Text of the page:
* Scalability. As your business continues to grow, so will your data infrastructure needs. Having a storage infrastructure that is as scalable and agile as the amount and type of growing pertinent business data is a must. Look for appliances that support increased capacity media cartridges or the easy addition of new appliances or arrays.
* Active archiving. Data archiving requirements are usually defined by company policy or industry and government regulations. These policies and regulations will dictate retention and retrieval time requirements. Certain industry requirements may demand a business to reproduce data in a very short period of time, along with "chain-of-custody" audit trail data. There are now technologies that increase efficiencies of active and multi-tiered archive you can incorporate into your infrastructures including new storage media formats.
* Off-site backup for disaster recovery. Up to 60% of SMBs do not have a true backup or disaster recovery plan. The most common mistake companies make in their disaster recovery and business continuity planning is not having off-site backup. You should have a system that will not only provide an on-site copy of data for fast restoration, but also an off-site copy if the disaster causes damage to the primary storage location.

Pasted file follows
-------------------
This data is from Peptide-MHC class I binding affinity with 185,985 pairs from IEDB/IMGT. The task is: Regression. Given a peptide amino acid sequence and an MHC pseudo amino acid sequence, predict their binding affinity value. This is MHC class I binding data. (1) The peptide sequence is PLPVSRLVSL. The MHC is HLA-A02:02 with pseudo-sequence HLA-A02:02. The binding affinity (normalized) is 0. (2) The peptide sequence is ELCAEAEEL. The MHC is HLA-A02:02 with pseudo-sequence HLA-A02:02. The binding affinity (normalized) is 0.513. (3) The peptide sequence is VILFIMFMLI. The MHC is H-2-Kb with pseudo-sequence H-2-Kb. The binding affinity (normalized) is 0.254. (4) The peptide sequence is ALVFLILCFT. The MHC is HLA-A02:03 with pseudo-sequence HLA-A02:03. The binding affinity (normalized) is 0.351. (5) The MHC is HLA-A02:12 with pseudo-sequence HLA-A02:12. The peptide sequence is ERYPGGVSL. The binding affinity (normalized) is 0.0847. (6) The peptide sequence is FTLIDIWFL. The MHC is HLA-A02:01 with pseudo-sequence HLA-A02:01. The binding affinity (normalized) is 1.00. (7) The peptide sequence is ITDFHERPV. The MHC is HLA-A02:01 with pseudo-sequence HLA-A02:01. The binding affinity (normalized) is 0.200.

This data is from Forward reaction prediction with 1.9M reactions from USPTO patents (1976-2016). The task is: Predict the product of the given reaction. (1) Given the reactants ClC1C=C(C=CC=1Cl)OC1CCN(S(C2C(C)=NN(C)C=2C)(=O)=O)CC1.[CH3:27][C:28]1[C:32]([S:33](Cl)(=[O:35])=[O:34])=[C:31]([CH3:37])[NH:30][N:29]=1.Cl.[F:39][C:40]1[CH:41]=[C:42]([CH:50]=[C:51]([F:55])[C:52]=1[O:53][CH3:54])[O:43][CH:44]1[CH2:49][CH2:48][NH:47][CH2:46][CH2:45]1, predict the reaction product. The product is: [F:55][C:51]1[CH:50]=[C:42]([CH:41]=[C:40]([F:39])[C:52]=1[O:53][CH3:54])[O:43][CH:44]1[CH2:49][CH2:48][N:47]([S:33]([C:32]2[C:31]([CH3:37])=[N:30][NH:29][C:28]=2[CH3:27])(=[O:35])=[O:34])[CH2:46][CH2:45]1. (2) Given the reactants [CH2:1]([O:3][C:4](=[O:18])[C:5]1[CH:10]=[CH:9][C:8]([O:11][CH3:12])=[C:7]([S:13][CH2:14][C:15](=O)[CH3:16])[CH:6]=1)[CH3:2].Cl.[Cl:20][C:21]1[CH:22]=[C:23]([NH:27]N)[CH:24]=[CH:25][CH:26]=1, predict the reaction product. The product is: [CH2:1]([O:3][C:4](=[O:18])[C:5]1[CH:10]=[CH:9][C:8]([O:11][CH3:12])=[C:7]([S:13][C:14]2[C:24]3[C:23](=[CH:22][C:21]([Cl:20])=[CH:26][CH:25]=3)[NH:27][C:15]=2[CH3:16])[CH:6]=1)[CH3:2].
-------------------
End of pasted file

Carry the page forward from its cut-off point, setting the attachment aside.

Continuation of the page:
* Cloud. As confidence in cloud providers continues to increase, more SMBs are turning to cloud storage for off-site, online backup. The main benefits of cloud storage are threefold: The cloud provides true disaster recovery and business continuity by adding critical off-site storage to ensure a business' most important asset is accessible in the event of a disaster; the cloud offers pay-as-you-go options, which enable businesses to account for storage as an operational expense, not a capital expense; and cloud storage is infinitely scalable. Adding a cloud element to your existing infrastructure is a simple way of maximizing security and accessibility options.
* Deduplication. Data deduplication takes advantage of the enormous amount of redundancy in data to reduce storage needs. Backups of client systems, file servers, databases and virtual infrastructure are all ripe for data reduction. Eliminating duplicate data can decrease the amount of storage space necessary, depending on the deduplication technology used and the level of data redundancy. By using storage technologies that support data deduplication, you can cut costs, alleviate backup requirements and accelerate data restoration in the event of a disaster.